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Game of thrones: Archana on Sidhu and his brand of politics

In the run-up to Punjab elections, a chat with the actress who slipped into the cricketer-turned-politician's seat on Kapil Sharma’s show
(L-R) Navjot Singh Sidhu; Archana Puran Singh
(L-R) Navjot Singh Sidhu; Archana Puran Singh
Instagra: @NavjotSinghSidhu; @ArchanaPuranSingh

Bharathi S. Pradhan   |   Published 13.02.22, 12:08 AM

The chair that Navjot Singh Sidhu is eyeing is far bigger than the small little chair that I’m sitting on.”

With the cricketer-turned-politician playing a new innings every second day in the run-up to the Punjab elections, a chat with the person who slipped into his seat on Kapil Sharma’s comedy show brought out that quotable quote.


Archana Puran Singh had taken his seat many years earlier too, when politics had drawn Sidhu away and she had replaced him for two episodes. He returned to reclaim his seat on The Kapil Sharma Show.

“We do that all the time,” Archana pointed out, explaining the workings of the television industry. “Some years ago, I had replaced Farah Khan for two episodes of India’s Got Talent because she had to go somewhere. Then she came back.”

When politics beckoned Sidhu once again in 2019, everybody thought it would be a repeat act.

“We expected Sidhu to come back,” Archana recalled. “Nobody knew that the political situation would be so volatile that he would be unable to return. For nearly a year, I thought I was sitting on his chair on a temporary basis.

“It was an unexpected turn of events. I was asked to stay on for one more week, then another. And finally it was made permanent because Sidhu’s departure from the show became permanent.”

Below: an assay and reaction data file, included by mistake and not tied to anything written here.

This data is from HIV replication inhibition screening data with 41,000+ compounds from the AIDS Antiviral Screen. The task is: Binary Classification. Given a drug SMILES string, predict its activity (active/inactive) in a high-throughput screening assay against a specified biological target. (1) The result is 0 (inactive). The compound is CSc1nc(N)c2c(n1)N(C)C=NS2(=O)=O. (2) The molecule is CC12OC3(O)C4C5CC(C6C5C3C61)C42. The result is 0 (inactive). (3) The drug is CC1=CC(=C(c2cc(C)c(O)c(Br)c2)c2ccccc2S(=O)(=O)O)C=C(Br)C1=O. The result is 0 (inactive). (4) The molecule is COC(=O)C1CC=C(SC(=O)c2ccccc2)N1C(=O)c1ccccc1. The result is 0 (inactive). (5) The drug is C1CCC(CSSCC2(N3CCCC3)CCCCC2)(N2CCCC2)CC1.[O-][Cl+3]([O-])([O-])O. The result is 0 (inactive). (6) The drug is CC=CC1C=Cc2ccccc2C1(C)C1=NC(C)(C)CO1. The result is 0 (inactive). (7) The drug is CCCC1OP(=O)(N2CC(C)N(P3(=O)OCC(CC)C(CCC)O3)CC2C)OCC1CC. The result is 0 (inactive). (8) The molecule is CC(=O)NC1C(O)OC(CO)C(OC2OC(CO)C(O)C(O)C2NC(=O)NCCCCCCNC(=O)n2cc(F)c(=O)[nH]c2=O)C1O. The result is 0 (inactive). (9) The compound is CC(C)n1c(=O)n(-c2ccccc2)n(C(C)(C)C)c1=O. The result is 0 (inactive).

A veteran on Indian TV’s comedy circuit, Archana had watched Kapil Sharma as a fledgling, as a contestant who consistently won on shows like Comedy Circus with which she was associated for over half-a-dozen years. So when she was called to replace Sidhu, “I’d already worked with Kapil.”

In fact, it was on a Kapil Sharma show that she met Sidhu when she’d gone as an actor to promote her film Dolly Ki Doli. She hasn’t met Sidhu after she replaced him. “I don’t think he’s come to Mumbai after that,” she remarked. “He’s been so busy with the politics happening in Punjab and he’s at the centre of it most of the time.”

It has been a frictionless takeover of Sidhu’s seat. “I don’t think he had an issue about my doing the show. He knew that somebody had to replace him.”

It wasn’t an unnerving experience either to slip into the shoes of a flamboyant Sidhu, who had a huge fan following.

She mused, “If I were a cricketer where he was the senior and I the junior, I would have been in awe of him and would have wondered if I could do anything to match him. I respect him for the position he held on the show, I admire his cricket. But since we’re from two diverse fields, there was no looking at Sidhu with awe. Also, he has his own style of reeling off couplets while I bring my own energy to the show.”

Talking of TV, when the publishing industry shook with the news of Amazon shutting down Westland, where was Kabir Bedi? His Stories I Must Tell was one of Westland’s bestsellers which won the Amazon Popular Book Award 2021. But Kabir knew nothing about what was happening to his publishing house since he’d walked into the VIP edition of Grande Fratello, the Italian version of the reality show Big Brother, in early January. As a contestant, he had to leave behind his phone and go silent. While he’s closeted, his wife Parveen and his team in Mumbai have been replying to messages and putting out social media posts on his behalf. Will Sandokan win Italy again?

A parting thought on Lata Mangeshkar, who attained Holy Cow status à la Gandhi in her lifetime but brought out the snipers when she passed on last Sunday morning. However, instead of lampooning her political affinities, what rated a mention was the “Mangeshkar Monopoly” that existed right through the 60s, 70s and 80s, when Lata and Asha, the siblings who were otherwise rivals, joined forces to edge out every female voice that dared enter their territory. It was a rare kind of musical mafia, one that warrants a deeper discussion at a more appropriate time.

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